What Is Corn Seedling Blight?

If your corn is dying of seedling blight, also called damping off, it’s easy to feel frustrated. But with a bit of knowledge and prevention, you can keep your crop from getting infected. Read more below to learn how.

A close up vertical image of a small Zea mays seedling pushing through the earth pictured in bright sunshine on a soft focus background.

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Your young plants are sickly, and you suspect they’ve been stricken with corn seedling blight.

But what is this disease? What causes it? And what can you do to prevent or control it?

To learn more about the history of this unique plant (Zea mays), plus how to grow and care for it, check out our guides to growing sweet corn and popcorn (coming soon!).

In this guide, you’ll learn everything you need to know about corn seedling blight.

Here’s what we’ll cover:

Is Seedling Blight the Same Thing as Damping Off?

To begin with, when you’re trying to figure out what exactly is happening to your plants, it’s easy to get confused. Is it seedling blight? Damping off? Root rot?

The answer is: all of the above.

Seedling blight is a fungal disease that causes a seed or seedling to rot and then die. It’s either seed- or soil-borne. It can emerge during different stages of a seed’s growth, and the point at which it develops can influence what it’s called or how it is referred to.

When a seed rots and dies before it grows any roots, it’s called “seed rot.” If it grows roots but remains underground at the time of death, some gardeners might refer to this as a “root rot.”

If the plant emerges from the soil and then rots and dies, it’s known as “damping off.” And in the case of an older seedling that dies of a fungal infection, most gardeners would likely refer to the cause of death as “seedling blight.”

This disease of slightly older plants is our main focus here. But a lot of the time, “seedling blight” and “damping off” are used interchangeably.

While this may seem a bit confusing, it actually makes sense because the same types of fungi can cause all of these problematic early infections.

When Does Seedling Blight Affect Corn?

When it comes to corn, a plant is generally considered a “seedling” in the first three to four weeks of growth post-emergence, or after it has germinated and emerged from the seed.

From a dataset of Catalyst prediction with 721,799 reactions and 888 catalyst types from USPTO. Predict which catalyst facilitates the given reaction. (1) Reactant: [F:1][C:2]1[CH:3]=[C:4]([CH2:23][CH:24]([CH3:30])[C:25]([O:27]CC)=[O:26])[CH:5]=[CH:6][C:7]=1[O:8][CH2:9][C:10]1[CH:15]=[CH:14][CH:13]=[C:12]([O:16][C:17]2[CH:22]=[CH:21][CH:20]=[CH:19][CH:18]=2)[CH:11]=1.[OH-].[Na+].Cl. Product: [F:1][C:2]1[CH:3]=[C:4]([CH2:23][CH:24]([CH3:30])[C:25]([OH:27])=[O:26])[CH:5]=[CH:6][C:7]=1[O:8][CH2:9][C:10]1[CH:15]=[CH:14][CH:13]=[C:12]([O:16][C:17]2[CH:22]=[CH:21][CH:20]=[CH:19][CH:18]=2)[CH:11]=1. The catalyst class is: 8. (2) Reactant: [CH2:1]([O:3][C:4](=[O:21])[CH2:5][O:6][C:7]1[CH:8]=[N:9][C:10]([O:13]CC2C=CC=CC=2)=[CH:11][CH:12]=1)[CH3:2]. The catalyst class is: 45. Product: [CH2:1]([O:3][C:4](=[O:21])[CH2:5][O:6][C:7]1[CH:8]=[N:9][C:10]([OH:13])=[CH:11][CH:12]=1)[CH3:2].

Z. mays is a monocot in the grass family, Poaceae. As it begins to grow, a seed puts out a radicle, which will develop into the main root, and a coleoptile, which is the first “leaf” you’ll see aboveground.

The coleoptile is actually a rounded sheath that protects the first true leaf, which comes up next and has a pointed tip.

A close up horizontal image of a raised bed garden with Zea mays seedlings growing in rich soil.
Photo by Laura Melchor.

By 10 to 14 days after the emergence of a first leaf, you should see two to three leaves total.

Three weeks after the first leaf appeared, you should see six leaves in total, and eight leaves about a week later.

At this point, the tassel is developing and the plant is quickly growing toward its reproductive stage, leaving the seedling days behind.

Corn plants are most vulnerable in the time between germination and emergence.

The pathogens we’re discussing here can attack when the seeds are germinating below ground or when the seedlings already have a couple of leaves, in which case they’ll target the roots or the stem area at the soil level.

Let’s talk about what blight can look like at the different stages of a corn plant’s life: pre-emergence, post-emergence, and further into maturity.

Pre-Emergence

Some seeds will germinate and then die before they have a chance to poke up through the soil.

In soil that’s between 50 and 55°F, seedlings should emerge within three weeks. For warmer soils, you can expect quicker germination.

So if your plants aren’t coming up and it’s been over three weeks, you may need to dig up a seed and check for pre-emergence blight.

The seed’s fledgling roots will look wet, discolored, and rotted when you dig the seeds up, or the seed itself may have a fuzzy, moldy appearance if it’s infected.

Post-Emergence

With post-emergence disease, young plants get a chance to poke out of the soil and even grow for a while before they show signs of disease.